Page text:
A push of cooler, less humid air is settling over New York City and the Northeast for the balance of the week.
Several days of bright sunshine are in store.
The push of Canadian air will end the daily risk of showers and thunderstorms experienced during the holiday weekend.
Many people will be able to turn off the fans and air conditioners with temperatures dropping down into the upper 50s and lower 60s at night around the city.
Many suburbs will have nighttime temperatures dipping to 50 degrees.
Each day Wednesday through Friday will bring bright sunshine and a cool breeze with highs generally in the middle 70s to near 80 degrees.
The only potential weather related travel problem would be patchy early morning fog for long-distance commuters over the interior river valleys of New England and the mid-Atlantic. Some highways that could be impacted include the Thruway, I-78, I-80 and I-84.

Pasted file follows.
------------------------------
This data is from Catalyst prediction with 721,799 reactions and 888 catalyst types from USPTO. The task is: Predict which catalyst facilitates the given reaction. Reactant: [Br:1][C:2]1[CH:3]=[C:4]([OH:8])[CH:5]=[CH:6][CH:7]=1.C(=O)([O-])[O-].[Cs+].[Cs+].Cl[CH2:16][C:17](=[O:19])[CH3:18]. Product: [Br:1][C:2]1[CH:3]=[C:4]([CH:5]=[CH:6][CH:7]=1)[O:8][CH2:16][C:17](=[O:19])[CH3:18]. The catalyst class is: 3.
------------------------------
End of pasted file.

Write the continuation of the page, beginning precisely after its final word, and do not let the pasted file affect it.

For those hitting the New Jersey and Long Island beaches this week, the afternoons will still be warm enough to swim and sun, but bring a sweatshirt or jacket for the evenings and mornings.
The terrain of Stage 10 of the Tour de France is not the only obstacle cyclists face.
The 2014 Open Championship begins Thursday, July 17 and lasts through Sunday, July 20.
The first part of this week will feel more like September than the middle of July, typically the hottest time of year, throughout the Midwest.
The hot weather seen across the Northwest over the weekend will carry over into the new week, continuing the risk of heat-related illness.
The Northeast and mid-Atlantic will be faced with severe thunderstorms and flooding downpours through at least Tuesday before the new week ends on a more refreshing note.
New York City, NY (1977)
A thunderstorm north of city struck a power plant at 9:34 p.m., setting off a chain reaction and a power failure that would last into the following day. Looting resulted and a billion dollars worth of merchandise was lost.
Memphis, TN (1980)
108 degrees -- all-time record high.
Walker, IA (1992)
3.5 inches of rain in just one hour caused stream and river flooding.